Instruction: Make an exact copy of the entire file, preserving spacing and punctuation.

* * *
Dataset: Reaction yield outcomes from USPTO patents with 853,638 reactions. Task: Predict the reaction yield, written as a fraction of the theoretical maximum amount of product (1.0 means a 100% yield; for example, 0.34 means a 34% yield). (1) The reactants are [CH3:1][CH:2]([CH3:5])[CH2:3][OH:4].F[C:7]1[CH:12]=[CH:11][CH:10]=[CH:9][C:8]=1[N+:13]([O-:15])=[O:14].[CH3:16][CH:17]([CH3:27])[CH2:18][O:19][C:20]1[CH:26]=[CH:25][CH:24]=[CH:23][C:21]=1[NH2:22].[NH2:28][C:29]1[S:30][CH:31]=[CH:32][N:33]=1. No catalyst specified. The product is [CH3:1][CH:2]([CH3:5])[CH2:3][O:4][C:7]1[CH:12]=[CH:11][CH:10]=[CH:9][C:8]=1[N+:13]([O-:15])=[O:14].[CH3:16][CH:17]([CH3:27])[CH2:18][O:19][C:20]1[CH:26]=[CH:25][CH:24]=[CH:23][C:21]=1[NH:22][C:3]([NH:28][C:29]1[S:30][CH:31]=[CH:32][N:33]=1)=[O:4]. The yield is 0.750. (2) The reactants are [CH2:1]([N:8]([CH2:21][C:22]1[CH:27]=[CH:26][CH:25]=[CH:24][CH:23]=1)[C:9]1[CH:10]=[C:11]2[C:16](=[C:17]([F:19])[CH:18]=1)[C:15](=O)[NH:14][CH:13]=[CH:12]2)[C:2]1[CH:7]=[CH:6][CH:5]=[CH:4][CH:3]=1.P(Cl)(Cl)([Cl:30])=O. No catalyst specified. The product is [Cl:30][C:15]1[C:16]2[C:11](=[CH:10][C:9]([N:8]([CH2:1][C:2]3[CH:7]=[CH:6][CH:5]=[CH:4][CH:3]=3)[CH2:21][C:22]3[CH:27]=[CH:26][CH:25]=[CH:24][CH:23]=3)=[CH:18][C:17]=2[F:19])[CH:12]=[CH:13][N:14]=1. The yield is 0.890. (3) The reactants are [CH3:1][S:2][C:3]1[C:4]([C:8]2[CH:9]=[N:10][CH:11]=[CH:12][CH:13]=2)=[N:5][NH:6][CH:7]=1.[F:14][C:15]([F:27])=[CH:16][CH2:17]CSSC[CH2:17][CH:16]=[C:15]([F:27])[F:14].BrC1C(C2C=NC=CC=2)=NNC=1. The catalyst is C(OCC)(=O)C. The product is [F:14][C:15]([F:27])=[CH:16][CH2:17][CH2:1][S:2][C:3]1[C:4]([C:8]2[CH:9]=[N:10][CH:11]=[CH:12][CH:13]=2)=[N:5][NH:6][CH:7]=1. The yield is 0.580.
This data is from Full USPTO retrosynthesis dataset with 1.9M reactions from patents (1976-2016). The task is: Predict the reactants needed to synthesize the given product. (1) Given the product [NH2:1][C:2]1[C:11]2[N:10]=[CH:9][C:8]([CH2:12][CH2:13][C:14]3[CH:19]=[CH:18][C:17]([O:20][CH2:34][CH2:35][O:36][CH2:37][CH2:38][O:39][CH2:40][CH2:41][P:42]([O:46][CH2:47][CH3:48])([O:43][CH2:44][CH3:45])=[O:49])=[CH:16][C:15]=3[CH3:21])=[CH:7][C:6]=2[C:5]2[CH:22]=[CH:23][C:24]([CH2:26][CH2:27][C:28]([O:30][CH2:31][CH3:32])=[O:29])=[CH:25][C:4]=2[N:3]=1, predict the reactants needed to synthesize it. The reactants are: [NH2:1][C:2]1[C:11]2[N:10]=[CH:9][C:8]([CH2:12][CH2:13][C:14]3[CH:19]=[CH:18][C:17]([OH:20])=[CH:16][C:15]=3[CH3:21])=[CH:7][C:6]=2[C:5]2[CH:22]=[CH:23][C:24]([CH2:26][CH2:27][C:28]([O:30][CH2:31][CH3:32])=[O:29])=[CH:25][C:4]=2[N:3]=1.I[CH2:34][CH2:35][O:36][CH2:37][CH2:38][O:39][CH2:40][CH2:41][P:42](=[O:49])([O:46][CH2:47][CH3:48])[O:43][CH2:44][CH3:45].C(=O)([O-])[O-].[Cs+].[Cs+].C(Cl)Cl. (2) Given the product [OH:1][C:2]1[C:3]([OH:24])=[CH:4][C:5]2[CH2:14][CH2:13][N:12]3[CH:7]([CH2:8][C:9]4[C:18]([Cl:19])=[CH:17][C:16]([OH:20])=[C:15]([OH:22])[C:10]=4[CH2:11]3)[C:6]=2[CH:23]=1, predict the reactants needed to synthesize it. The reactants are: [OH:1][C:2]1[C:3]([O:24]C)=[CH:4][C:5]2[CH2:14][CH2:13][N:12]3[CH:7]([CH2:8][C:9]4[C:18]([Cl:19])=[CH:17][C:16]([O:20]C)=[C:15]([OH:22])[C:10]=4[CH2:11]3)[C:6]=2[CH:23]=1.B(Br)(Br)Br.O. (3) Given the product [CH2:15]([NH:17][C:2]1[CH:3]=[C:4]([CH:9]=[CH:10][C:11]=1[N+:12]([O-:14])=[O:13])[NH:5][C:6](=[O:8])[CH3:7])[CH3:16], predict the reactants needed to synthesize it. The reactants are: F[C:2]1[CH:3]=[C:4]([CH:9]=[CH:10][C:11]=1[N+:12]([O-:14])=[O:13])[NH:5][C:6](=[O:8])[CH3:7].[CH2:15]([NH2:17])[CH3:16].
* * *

Dataset: Reaction yield outcomes from USPTO patents with 853,638 reactions. Task: Predict the reaction yield, written as a fraction of the theoretical maximum amount of product (1.0 means a 100% yield; for example, 0.34 means a 34% yield). (1) The reactants are [CH3:1][CH:2]([CH3:5])[CH2:3][OH:4].F[C:7]1[CH:12]=[CH:11][CH:10]=[CH:9][C:8]=1[N+:13]([O-:15])=[O:14].[CH3:16][CH:17]([CH3:27])[CH2:18][O:19][C:20]1[CH:26]=[CH:25][CH:24]=[CH:23][C:21]=1[NH2:22].[NH2:28][C:29]1[S:30][CH:31]=[CH:32][N:33]=1. No catalyst specified. The product is [CH3:1][CH:2]([CH3:5])[CH2:3][O:4][C:7]1[CH:12]=[CH:11][CH:10]=[CH:9][C:8]=1[N+:13]([O-:15])=[O:14].[CH3:16][CH:17]([CH3:27])[CH2:18][O:19][C:20]1[CH:26]=[CH:25][CH:24]=[CH:23][C:21]=1[NH:22][C:3]([NH:28][C:29]1[S:30][CH:31]=[CH:32][N:33]=1)=[O:4]. The yield is 0.750. (2) The reactants are [CH2:1]([N:8]([CH2:21][C:22]1[CH:27]=[CH:26][CH:25]=[CH:24][CH:23]=1)[C:9]1[CH:10]=[C:11]2[C:16](=[C:17]([F:19])[CH:18]=1)[C:15](=O)[NH:14][CH:13]=[CH:12]2)[C:2]1[CH:7]=[CH:6][CH:5]=[CH:4][CH:3]=1.P(Cl)(Cl)([Cl:30])=O. No catalyst specified. The product is [Cl:30][C:15]1[C:16]2[C:11](=[CH:10][C:9]([N:8]([CH2:1][C:2]3[CH:7]=[CH:6][CH:5]=[CH:4][CH:3]=3)[CH2:21][C:22]3[CH:27]=[CH:26][CH:25]=[CH:24][CH:23]=3)=[CH:18][C:17]=2[F:19])[CH:12]=[CH:13][N:14]=1. The yield is 0.890. (3) The reactants are [CH3:1][S:2][C:3]1[C:4]([C:8]2[CH:9]=[N:10][CH:11]=[CH:12][CH:13]=2)=[N:5][NH:6][CH:7]=1.[F:14][C:15]([F:27])=[CH:16][CH2:17]CSSC[CH2:17][CH:16]=[C:15]([F:27])[F:14].BrC1C(C2C=NC=CC=2)=NNC=1. The catalyst is C(OCC)(=O)C. The product is [F:14][C:15]([F:27])=[CH:16][CH2:17][CH2:1][S:2][C:3]1[C:4]([C:8]2[CH:9]=[N:10][CH:11]=[CH:12][CH:13]=2)=[N:5][NH:6][CH:7]=1. The yield is 0.580.
This data is from Full USPTO retrosynthesis dataset with 1.9M reactions from patents (1976-2016). The task is: Predict the reactants needed to synthesize the given product. (1) Given the product [NH2:1][C:2]1[C:11]2[N:10]=[CH:9][C:8]([CH2:12][CH2:13][C:14]3[CH:19]=[CH:18][C:17]([O:20][CH2:34][CH2:35][O:36][CH2:37][CH2:38][O:39][CH2:40][CH2:41][P:42]([O:46][CH2:47][CH3:48])([O:43][CH2:44][CH3:45])=[O:49])=[CH:16][C:15]=3[CH3:21])=[CH:7][C:6]=2[C:5]2[CH:22]=[CH:23][C:24]([CH2:26][CH2:27][C:28]([O:30][CH2:31][CH3:32])=[O:29])=[CH:25][C:4]=2[N:3]=1, predict the reactants needed to synthesize it. The reactants are: [NH2:1][C:2]1[C:11]2[N:10]=[CH:9][C:8]([CH2:12][CH2:13][C:14]3[CH:19]=[CH:18][C:17]([OH:20])=[CH:16][C:15]=3[CH3:21])=[CH:7][C:6]=2[C:5]2[CH:22]=[CH:23][C:24]([CH2:26][CH2:27][C:28]([O:30][CH2:31][CH3:32])=[O:29])=[CH:25][C:4]=2[N:3]=1.I[CH2:34][CH2:35][O:36][CH2:37][CH2:38][O:39][CH2:40][CH2:41][P:42](=[O:49])([O:46][CH2:47][CH3:48])[O:43][CH2:44][CH3:45].C(=O)([O-])[O-].[Cs+].[Cs+].C(Cl)Cl. (2) Given the product [OH:1][C:2]1[C:3]([OH:24])=[CH:4][C:5]2[CH2:14][CH2:13][N:12]3[CH:7]([CH2:8][C:9]4[C:18]([Cl:19])=[CH:17][C:16]([OH:20])=[C:15]([OH:22])[C:10]=4[CH2:11]3)[C:6]=2[CH:23]=1, predict the reactants needed to synthesize it. The reactants are: [OH:1][C:2]1[C:3]([O:24]C)=[CH:4][C:5]2[CH2:14][CH2:13][N:12]3[CH:7]([CH2:8][C:9]4[C:18]([Cl:19])=[CH:17][C:16]([O:20]C)=[C:15]([OH:22])[C:10]=4[CH2:11]3)[C:6]=2[CH:23]=1.B(Br)(Br)Br.O. (3) Given the product [CH2:15]([NH:17][C:2]1[CH:3]=[C:4]([CH:9]=[CH:10][C:11]=1[N+:12]([O-:14])=[O:13])[NH:5][C:6](=[O:8])[CH3:7])[CH3:16], predict the reactants needed to synthesize it. The reactants are: F[C:2]1[CH:3]=[C:4]([CH:9]=[CH:10][C:11]=1[N+:12]([O-:14])=[O:13])[NH:5][C:6](=[O:8])[CH3:7].[CH2:15]([NH2:17])[CH3:16].